Tom Jones is one of the judges of the UK talent show The Voice, alongside Jessie J, and Danny Donoghue. It has been revealed today that the BBC paid £15000 for the singer (who is acting as a vocal coach for contestants) to stay at the London Savoy hotel.

The Final of The Voice is due to air on BBC One at 7.15pm on Saturday 22nd June. This latest controversy will probably cause an upsurge in viewers questioning if Tom Jones' role on the show was really worth his rumoured appearance fee of £500000 and his £15000 hotel bill. Jones, as of Sunday, will have been staying at the Savoy for 21 days. 

The BBC which receives all TV licensing fees has been heavily criticised for using £150000 of this money to pay for Tom Jone's hotel bill. The company makes over £3 billion from TV licensing every year, according to their financial report, as such this bill is comparatively miniscule to their overall income. Surely someone should have asked exactly how this vast sum of money is spent before now?

The BBC itself is concerned. In a statement made last week Lord Patten, head of the BBC Trust, said "We have to demonstrate that we are using licence fee payers money reasonably". This latest public relations fiasco is hardly supporting this statement.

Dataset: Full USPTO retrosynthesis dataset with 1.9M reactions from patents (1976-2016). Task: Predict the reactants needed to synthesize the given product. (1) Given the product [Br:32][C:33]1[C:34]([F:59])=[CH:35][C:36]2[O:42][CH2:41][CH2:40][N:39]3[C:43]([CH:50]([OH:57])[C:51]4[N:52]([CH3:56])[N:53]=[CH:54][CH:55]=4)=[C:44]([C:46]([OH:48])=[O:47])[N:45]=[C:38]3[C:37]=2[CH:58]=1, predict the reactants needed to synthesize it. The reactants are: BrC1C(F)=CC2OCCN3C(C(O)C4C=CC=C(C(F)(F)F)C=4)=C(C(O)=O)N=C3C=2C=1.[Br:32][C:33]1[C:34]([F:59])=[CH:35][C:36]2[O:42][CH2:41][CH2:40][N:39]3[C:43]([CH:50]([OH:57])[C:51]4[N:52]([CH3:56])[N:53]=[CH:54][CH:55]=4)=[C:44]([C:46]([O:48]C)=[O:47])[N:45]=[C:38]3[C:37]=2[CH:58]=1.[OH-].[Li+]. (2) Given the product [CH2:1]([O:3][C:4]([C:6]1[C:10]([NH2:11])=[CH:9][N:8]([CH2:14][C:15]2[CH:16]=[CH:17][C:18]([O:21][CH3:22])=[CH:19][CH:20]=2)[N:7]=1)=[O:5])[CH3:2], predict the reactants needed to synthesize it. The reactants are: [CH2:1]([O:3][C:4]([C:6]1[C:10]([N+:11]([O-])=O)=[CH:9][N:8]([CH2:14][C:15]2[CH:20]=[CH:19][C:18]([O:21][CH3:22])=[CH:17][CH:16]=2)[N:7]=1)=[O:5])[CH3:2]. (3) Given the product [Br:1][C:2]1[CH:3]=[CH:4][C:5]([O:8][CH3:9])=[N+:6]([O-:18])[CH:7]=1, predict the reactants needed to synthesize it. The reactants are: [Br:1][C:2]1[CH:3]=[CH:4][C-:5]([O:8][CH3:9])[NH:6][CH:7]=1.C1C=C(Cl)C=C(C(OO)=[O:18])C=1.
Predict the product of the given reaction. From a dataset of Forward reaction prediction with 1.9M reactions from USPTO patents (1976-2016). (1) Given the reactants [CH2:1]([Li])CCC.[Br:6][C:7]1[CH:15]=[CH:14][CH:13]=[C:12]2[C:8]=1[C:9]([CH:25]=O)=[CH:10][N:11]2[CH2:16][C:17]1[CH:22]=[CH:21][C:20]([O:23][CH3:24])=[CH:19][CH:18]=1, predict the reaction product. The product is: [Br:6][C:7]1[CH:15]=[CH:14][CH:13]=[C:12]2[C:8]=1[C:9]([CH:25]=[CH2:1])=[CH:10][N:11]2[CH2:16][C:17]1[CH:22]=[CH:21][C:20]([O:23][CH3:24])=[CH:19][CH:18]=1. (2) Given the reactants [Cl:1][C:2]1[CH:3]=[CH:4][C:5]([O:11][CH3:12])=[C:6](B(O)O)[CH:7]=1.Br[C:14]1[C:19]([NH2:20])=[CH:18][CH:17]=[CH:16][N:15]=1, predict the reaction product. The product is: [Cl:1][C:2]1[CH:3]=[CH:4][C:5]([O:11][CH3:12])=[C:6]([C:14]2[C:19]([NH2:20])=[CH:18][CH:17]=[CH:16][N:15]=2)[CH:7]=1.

The 74-year-old singer has had to fly in from his Los Angeles home in order to judge the competition. Staying at the Savoy will set you back £695 per night (on an arranged rate) whilst booking at the last minute could cost anything from £900 upwards. A spokesperson from the BBC said "all coaches have their own agreements with the production company for the series. For Sir Tom Jones this includes his accommodation as he does not live in the UK". The London Savoy is a five star hotel which boasts past guests such as 'Sir Winston Churchill, Frank Sinatra, Maria Callas, Claude Monet and Katharine Hepburn'.

So let's put this into a basic maths problem: If Tom Jones stays at the Savoy for 21 days with each night costing the BBC £695 (as estimated by the Sun), how much will the total bill be?

The Sun reporter evidently struggles with basic mathematical principles as the actual cost of the stay (if we exclude extra charges such as room service) is £14595. The £405 will probably not make any difference to their opinions on the matter but sometimes it's to be precise.

Elsewhere, as reported in the Telegraph, BBC matters are slightly less trivial with the BBC spending £28 million over 8 years. This money, which comes out of the viewer's pocket, has been used to pay off a number of employees who threatened to speak out against others within the company over charges of harassment and bullying.

Jessie J and who judge alongside Tom Jones on The Voice UK